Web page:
The feature that really piqued Sensinger’s interest was the ability to program the machine using his shop’s specific welding procedure specifications (WPSs), instead of using preset WPSs preprogrammed by the manufacturer.
“I can go in and set my own parameters to my own WPSs. Basically, what we weld to as far as welding procedures, I can put those requirements within that program, set my minimums and maximums, and I can widen them up and tighten them down so I can set up a series of stages within the WPS and then gear it down to where they fall within fairly tight tolerances. It will then gauge and plot out where they are within those upper and lower limits.”
The system is also equipped with the same welding gun and leads that are used on the shop floor, providing continuity as new welders transition from the RealWeld Trainer to a live setup.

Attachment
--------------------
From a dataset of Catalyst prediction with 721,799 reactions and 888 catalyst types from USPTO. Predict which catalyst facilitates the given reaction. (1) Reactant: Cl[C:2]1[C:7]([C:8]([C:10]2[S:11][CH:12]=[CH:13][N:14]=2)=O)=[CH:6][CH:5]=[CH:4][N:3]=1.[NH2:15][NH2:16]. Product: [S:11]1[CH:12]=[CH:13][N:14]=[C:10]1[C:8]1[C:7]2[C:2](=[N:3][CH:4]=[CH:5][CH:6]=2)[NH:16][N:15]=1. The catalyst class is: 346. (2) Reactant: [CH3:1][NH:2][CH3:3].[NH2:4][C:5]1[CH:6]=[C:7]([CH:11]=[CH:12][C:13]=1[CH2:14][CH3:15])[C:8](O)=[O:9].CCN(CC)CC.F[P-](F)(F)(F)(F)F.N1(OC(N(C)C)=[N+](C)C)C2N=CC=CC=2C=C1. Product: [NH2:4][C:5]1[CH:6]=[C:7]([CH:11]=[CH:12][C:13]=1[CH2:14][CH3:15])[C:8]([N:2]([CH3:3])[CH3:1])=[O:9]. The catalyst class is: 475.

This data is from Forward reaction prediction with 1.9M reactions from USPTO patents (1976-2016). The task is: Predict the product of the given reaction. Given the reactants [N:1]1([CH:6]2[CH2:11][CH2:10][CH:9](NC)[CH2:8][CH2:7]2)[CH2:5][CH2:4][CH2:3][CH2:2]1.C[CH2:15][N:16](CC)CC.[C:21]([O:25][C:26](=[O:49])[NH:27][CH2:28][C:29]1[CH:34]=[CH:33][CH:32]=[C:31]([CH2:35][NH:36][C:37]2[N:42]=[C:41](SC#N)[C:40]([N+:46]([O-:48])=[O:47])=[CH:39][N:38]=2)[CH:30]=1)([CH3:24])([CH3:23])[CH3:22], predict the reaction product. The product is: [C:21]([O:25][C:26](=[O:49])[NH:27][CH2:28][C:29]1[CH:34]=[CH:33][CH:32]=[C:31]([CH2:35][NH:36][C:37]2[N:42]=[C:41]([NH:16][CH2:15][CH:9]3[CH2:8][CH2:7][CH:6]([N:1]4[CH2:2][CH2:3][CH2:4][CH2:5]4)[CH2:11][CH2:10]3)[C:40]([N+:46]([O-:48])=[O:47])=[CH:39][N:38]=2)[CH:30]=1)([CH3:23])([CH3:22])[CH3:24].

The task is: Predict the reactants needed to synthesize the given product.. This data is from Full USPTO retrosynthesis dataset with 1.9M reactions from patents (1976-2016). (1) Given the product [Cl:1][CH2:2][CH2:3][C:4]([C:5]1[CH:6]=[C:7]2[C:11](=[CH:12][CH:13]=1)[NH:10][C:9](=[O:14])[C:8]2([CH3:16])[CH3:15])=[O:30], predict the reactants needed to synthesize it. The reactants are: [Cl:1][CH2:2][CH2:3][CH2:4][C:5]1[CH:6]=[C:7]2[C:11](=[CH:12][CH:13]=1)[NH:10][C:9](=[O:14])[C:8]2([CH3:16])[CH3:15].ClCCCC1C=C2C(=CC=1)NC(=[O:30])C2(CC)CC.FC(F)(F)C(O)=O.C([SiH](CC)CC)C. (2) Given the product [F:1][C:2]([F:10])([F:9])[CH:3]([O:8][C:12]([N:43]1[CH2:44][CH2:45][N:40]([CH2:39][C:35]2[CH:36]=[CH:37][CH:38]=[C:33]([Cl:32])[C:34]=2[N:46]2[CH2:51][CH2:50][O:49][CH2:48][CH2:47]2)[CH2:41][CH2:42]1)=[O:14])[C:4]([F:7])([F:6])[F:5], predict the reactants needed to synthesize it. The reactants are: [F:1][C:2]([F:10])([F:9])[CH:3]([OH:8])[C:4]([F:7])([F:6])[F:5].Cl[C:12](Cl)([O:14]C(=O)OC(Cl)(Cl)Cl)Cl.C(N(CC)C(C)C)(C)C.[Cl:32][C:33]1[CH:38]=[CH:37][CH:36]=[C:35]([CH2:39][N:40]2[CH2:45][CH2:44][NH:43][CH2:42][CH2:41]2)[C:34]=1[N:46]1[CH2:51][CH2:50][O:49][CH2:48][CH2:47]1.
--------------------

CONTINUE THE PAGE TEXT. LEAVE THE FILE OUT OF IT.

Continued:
With the two devices, Sensinger said his welding instructors can hammer home the same concepts early on without using any material. Instead of practicing on 50 or 100 plates per day per person, they don’t have to use any.
The systems have added a new dimension to the company’s ability to train new hires. Sensinger has found that the system has helped instructors train welders faster and has developed new hires into welders that are both accurate and efficient.
A large part of that is making the arc-off function as real as possible. Sensinger said welders must wear all of the same PPE as they would during live welding, the only exception being the welding helmet, which is fitted with a clear viewing lens instead of a standard darkened lens.
“With that experience, once they switch over into a real welding mode and add a dark lens to their helmet, they already have a basic idea of how to hold the gun and where it needs to be in relation to the workpiece. That’s half of the battle. The rest of it is learning how to figure out everything else in the dark, but all of that comes with practice.”